Please enjoy an excerpt from my book, Winning the Injury Game, which will be released this summer.


Jessica's PostureMuscles need to be balanced between the front and back as well as the left and right sides of the body to maintain aligned posture. Aside from the rounding of the upper body, another common postural imbalance is typically seen at the pelvis. The hip flexors (at the front of the body) and the hamstrings (at the back of the body) work in opposition to hold the pelvis in position. In my posture, depicted to the right, and in many of my athletic clients, the hip flexors are tight and short, pulling the pelvis too far forward, which creates extra length and tension in the hamstrings, as shown in Figure 8-3(b).


hamstrings and hip flexors

Figure 8-3 Image (a) above illustrates a neutral pelvic position, while image (b) on the upper right depicts a forwardly tilted pelvis with tight, short and weak hip flexors opposing tight, long and weak hamstrings.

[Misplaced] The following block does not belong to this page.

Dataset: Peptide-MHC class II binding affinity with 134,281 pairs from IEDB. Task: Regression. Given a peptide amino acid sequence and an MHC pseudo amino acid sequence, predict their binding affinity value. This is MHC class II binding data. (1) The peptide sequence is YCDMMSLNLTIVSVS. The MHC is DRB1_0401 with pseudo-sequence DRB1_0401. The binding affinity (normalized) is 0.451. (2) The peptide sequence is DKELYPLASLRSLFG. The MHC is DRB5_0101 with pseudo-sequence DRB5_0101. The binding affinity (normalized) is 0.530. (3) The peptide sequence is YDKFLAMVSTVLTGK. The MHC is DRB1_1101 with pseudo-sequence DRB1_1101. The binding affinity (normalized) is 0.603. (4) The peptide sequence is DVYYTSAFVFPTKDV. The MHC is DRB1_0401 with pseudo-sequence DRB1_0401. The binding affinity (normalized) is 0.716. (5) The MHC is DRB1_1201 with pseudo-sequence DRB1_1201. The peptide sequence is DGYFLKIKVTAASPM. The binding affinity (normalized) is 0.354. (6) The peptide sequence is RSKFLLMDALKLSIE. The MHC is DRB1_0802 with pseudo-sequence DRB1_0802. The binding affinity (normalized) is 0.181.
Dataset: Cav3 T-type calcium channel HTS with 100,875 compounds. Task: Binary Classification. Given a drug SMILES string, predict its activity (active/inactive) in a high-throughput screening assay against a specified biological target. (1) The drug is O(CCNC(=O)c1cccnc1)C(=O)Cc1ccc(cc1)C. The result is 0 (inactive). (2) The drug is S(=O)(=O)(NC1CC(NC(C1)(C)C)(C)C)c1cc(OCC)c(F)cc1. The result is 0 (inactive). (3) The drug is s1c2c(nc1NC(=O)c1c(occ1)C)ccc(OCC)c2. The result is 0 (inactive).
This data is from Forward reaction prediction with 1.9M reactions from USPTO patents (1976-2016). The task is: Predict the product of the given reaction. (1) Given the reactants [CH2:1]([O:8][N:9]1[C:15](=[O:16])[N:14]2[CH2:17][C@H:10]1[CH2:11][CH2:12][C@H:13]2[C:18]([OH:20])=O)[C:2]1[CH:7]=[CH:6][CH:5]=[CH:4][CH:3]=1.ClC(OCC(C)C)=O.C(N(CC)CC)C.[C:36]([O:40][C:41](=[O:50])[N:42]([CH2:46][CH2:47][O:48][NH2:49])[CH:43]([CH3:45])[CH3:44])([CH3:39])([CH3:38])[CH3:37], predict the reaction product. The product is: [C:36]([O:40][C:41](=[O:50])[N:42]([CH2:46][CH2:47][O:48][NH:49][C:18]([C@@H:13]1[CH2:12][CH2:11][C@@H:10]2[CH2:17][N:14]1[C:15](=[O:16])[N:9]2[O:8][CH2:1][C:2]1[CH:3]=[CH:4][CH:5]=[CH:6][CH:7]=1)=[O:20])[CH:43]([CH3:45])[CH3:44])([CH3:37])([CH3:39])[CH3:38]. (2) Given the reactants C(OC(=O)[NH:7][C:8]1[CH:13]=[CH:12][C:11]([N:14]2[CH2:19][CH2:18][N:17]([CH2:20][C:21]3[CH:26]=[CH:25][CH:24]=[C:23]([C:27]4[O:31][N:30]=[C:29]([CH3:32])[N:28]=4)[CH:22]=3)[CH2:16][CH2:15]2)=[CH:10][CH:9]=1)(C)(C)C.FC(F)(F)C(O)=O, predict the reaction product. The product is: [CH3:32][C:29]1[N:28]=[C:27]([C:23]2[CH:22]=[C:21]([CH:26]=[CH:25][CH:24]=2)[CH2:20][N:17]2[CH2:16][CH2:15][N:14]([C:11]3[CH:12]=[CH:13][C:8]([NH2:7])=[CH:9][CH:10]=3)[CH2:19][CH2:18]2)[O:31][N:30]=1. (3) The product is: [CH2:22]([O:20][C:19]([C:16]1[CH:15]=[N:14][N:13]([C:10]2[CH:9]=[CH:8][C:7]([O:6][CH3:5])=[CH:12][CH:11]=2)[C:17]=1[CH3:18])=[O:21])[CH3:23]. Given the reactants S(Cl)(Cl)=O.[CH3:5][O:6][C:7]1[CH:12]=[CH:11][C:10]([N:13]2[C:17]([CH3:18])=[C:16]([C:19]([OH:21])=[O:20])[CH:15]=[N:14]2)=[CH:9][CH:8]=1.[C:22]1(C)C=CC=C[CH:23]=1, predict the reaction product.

In this scenario the hamstrings are too long and tight. The last thing they need is to be stretched and lengthened farther. But of course, that’s exactly what many of us do, including me. Feeling tightness in the muscles on the back of my thighs and being ingrained with the notion that hamstrings always need to be stretched, I regularly over lengthened these muscles with deep stretches. If you stretch an already lengthened rubber band, what happens? Greater tension develops, and it is more likely to break. Hamstring strain, anyone?


Functional hamstring length is 90-degrees, as I will demonstrate in the next section. When you go much beyond this, it can lead to problems with stability and muscle usage. Overstretched hamstrings was one of my major alignment issues, which I will discuss in Chapter 11.

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